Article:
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New Herniated Disc after Discectomy

MissLissa0313MMissLissa0313 Posts: 3
edited 10/09/2015 - 2:32 AM in Back Surgery and Neck Surgery
I guess I should start with the fact that I have had recurrent back problems since an acute injury in 2011. Back then I had no insurance, and the only treatment anyone would give me was pain medication for the acute pain. I have had a flare up every 6 months to a year since then. I have had insurance now for the last year and am finally getting treatment. In July I had a very bad episode that did not go away. I had major pain, major difficulty walking, and numbness down my left leg. The MRI said that there was a slight bulge at L2-3. L3-4 had "dessication of the disc, broad-based posterior moderate disk bulge, and degenerative changes in the facet joints". The main source of the pain was at L4-5--"stenosis of the left lateral recess with the bulging disk abutting the descending nerve root". When I saw the doctor, I was literally in surgery the next day. I was not a candidate for injections due to another health condition. (side note...there is also a "lateral milk disc bulge at L5-S1).
Surgery went well and I couldn't believe how good I felt afterwards. I went to a follow up 3 weeks later and the surgeon was very pleased.
The following day I had an acute onset of pain on the RiGHT side. I actually thought I had a problem with my hip! The pain continues, and continues mostly into my upper thigh, but also continues all the way down the leg and I have numbness mostly in my thigh.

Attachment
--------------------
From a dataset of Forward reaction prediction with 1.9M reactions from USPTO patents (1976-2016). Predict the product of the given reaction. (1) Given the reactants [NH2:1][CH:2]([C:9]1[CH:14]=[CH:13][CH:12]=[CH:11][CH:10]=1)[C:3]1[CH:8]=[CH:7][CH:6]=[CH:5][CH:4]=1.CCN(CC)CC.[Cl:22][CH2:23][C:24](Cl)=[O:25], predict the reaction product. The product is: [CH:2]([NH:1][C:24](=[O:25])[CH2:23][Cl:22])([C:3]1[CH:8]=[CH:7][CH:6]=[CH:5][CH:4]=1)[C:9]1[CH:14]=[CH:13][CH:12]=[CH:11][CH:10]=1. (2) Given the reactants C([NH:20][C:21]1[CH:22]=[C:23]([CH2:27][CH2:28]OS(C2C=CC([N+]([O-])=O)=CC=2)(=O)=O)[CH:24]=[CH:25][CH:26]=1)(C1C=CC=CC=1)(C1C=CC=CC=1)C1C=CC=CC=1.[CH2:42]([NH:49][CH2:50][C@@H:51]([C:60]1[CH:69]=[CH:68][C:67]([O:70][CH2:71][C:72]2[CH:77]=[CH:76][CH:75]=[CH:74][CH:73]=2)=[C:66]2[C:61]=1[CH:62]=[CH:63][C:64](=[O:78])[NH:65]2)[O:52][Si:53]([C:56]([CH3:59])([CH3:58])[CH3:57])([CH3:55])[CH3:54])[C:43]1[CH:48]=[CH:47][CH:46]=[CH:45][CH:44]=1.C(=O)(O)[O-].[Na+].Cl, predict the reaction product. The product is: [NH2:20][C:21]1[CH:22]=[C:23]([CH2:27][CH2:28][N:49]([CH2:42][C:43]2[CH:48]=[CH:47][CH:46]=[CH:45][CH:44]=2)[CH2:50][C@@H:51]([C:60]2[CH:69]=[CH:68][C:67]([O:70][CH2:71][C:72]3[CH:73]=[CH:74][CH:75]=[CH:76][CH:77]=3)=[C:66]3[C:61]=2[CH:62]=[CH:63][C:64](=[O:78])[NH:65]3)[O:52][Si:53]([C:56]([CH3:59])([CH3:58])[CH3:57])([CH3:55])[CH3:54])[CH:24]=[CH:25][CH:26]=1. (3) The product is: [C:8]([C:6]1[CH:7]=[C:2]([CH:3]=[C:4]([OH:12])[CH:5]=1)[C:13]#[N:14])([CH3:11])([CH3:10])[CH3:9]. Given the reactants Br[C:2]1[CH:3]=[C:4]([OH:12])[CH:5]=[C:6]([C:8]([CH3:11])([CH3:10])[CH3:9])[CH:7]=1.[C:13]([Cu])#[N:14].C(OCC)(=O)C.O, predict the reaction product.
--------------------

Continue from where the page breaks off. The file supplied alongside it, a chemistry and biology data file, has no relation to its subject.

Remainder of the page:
Fast forward...New MRI...Now I have ANOTHER herniated disc! (not the one that was operated on!).
The MRI says "There is a new right paracentral extruded disc herniation extending anteriorly from a slightly increasing central disc herniation that was previously noted on the last MRI scan of 7/27/15. This extruded fragment causes marked compression of the descending right L4 nerve root in the lateral recess as well as mild to moderate compression of the right ventral thecal sac.
Question is this: so it appears the discectomy was successful on the first disc. I dont understand how or why the other disc herniated. My activity was very restricted, except for walking...I walked as much as I possibly could (easy with 4 dogs!). Also, with these back problems ongoing since 2011--is the discectomy just a band aid? My regular doctor insists that I must have at LEAST this. The term "fusion" has been approached, but not much info given. Should this be in consideration at this point? I don't want to jump into unnecessary surgery--but I really am sick and tired of the pain. As of this moment, I am only having ANY quality of life due to pain medication--Otherwise I am literally unable to move without intense pain.
I apologize if this is so long...but I would like some other opinions when meeting with my surgeon--possibly tomorrow.
Thank You All for sharing any of your experience and/or insight!
Welcome to Spine-Health

One of the most important things that members can do is to provide the rest of the community with as much information about themselves as possible. It is so very difficult for anyone to respond when we do not have enough information to go on. This is not meant to indicate that you are doing anything wrong or violated any rule, we are just trying to be pro-active and get the information upfront so that people can start responding and your thread is more effective.